Carbon is the most important element for all life forms on earth; it is circulating between the atmosphere, oceans and land ecosystems in the so-called carbon cycle. While a single carbon atom (as CO2) remains in the air for an average of three years before being chemically bound and converted to biomass by plant photosynthesis, it takes 23 years on average for a carbon atom in the soil organic matter to be released into the atmosphere as CO2 through microbial decomposition of dead biomass.
This microbial decomposition, however, leaves a part of the carbon in the soil, where it can be bound for a very long time – researchers estimate that they can stay in deep soil layers for hundreds, possibly thousands of years. The mechanisms responsible for this highly efficient “retention” have recently become subject to great public interest and soil scientists from all over the world are performing intensive research in this regard.
Soil conditions are continuously changing
An interdisciplinary consortium of experimental scientists from the fields of soil science and mathematical modelling lead by Johannes Lehmann from Cornell University has presented a new concept of soil-based carbon stabilization that acknowledges the fact that microorganisms live inside a highly complex environment on a miniscule scale. On several occasions, Johannes Lehmann was received as a guest at the Institute for Advanced Study of the Technical University of Munich (TUM-IAS) in the course of his Hans Fischer Senior Fellowship. The consortium’s findings were published in “Nature Geoscience”.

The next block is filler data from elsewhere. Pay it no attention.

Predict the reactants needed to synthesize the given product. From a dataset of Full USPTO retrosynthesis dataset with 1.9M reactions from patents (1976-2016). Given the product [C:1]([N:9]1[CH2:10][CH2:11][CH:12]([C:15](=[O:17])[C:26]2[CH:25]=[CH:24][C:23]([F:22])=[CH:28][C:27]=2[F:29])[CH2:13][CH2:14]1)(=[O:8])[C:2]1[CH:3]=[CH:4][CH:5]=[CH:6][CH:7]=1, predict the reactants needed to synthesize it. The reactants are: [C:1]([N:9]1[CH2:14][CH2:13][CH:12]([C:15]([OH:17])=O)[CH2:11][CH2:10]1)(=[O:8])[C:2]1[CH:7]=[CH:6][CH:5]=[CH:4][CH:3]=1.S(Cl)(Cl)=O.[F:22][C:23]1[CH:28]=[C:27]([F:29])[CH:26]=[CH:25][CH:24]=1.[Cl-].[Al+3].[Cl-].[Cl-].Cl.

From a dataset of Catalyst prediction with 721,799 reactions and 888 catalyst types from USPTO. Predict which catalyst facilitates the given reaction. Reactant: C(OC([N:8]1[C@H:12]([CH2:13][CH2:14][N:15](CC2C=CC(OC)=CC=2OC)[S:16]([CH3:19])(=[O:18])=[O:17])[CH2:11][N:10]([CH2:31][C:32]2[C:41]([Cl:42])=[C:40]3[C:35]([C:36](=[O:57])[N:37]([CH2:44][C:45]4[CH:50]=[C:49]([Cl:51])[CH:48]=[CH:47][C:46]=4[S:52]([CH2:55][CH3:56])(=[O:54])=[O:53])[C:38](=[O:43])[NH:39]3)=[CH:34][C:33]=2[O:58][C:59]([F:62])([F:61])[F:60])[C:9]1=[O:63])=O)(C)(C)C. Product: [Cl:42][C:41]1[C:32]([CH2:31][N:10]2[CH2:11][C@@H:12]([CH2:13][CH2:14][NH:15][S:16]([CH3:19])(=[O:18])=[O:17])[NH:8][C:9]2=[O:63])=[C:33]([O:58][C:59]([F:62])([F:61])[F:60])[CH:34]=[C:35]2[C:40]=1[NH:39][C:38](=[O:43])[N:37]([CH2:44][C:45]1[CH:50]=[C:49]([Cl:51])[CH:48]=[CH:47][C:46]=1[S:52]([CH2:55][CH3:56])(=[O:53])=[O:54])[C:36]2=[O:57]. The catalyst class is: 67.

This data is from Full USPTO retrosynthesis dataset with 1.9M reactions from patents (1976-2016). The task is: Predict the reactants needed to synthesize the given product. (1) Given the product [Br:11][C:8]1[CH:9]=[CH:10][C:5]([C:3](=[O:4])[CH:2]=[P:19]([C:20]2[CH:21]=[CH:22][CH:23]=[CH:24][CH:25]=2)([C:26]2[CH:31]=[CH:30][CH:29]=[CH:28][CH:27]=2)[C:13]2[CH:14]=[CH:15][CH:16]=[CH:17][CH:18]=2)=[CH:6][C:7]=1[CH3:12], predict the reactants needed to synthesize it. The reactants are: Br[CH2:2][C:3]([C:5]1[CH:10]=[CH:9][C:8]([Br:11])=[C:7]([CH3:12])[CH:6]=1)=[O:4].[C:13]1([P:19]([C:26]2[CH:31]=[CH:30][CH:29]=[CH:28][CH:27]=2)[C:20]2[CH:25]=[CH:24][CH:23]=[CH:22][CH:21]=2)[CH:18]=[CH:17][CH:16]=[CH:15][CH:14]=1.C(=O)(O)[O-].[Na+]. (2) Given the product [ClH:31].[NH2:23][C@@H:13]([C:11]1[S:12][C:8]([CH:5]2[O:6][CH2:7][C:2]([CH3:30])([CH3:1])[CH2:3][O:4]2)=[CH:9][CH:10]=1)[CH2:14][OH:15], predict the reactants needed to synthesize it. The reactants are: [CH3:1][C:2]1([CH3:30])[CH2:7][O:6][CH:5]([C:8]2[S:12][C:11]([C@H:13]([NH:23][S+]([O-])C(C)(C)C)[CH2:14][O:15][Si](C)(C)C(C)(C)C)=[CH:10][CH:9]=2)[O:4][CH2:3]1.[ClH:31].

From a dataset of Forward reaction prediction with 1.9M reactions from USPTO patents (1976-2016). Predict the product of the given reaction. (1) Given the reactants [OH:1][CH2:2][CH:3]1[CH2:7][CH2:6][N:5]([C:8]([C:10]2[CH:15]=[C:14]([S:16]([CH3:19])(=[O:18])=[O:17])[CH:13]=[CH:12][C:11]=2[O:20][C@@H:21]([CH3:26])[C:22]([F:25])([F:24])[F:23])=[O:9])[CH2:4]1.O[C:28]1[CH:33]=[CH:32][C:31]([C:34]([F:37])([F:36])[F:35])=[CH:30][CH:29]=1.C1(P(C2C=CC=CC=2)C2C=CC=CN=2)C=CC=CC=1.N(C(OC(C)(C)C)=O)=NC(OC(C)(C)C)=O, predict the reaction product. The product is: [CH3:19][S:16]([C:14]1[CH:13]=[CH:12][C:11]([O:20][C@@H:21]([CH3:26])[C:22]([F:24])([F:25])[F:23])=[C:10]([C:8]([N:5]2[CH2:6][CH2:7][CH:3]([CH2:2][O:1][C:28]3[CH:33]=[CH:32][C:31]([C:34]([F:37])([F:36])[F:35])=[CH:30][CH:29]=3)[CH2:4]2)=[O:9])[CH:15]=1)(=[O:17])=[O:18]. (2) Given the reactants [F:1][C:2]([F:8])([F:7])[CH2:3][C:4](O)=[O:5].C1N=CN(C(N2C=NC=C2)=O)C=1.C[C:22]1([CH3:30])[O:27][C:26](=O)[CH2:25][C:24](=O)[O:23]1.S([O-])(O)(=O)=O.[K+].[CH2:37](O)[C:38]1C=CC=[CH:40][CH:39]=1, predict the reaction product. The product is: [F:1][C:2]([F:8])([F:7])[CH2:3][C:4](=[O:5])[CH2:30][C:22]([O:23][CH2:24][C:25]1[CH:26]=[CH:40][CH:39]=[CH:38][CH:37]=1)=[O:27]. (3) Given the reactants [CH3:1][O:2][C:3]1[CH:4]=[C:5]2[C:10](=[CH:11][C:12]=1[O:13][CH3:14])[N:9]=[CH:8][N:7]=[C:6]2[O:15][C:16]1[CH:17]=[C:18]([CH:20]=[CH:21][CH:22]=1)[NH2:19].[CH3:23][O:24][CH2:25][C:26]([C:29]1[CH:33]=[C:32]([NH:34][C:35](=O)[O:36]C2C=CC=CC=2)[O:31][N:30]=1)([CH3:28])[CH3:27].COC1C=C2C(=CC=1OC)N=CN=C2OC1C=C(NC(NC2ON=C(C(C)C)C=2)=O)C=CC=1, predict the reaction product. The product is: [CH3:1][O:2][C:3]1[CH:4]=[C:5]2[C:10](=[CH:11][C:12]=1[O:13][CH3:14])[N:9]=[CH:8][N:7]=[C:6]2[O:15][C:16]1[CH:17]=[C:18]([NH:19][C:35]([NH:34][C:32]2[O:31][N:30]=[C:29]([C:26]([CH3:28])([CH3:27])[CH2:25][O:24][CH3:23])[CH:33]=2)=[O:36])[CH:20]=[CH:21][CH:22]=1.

“The amount of carbon that microorganisms can decompose or turn into biomass for long-term storage not only depends on the amount of carbon and the sum of all microorganisms in the soil; the probability with which a microorganism and an organic carbon compound even cross paths in this microscopic environment in the soil is another very important factor. If there is a highly uneven spatial distribution of microorganisms and carbon in the soil, chances increase that a carbon molecule ends up isolated – it will therefore not be decomposed,” explained Ingrid Kögel-Knabner from TUM, the final author on the paper.
“Soil conditions are undergoing continuous change,“ said Johannes Lehmann, the first author on the study. “Even though there may be a high supply of carbon as biomass residues, microorganisms starve, especially when they have to adapt to constantly changing conditions within a maze,” he added.
The full press release can be found here.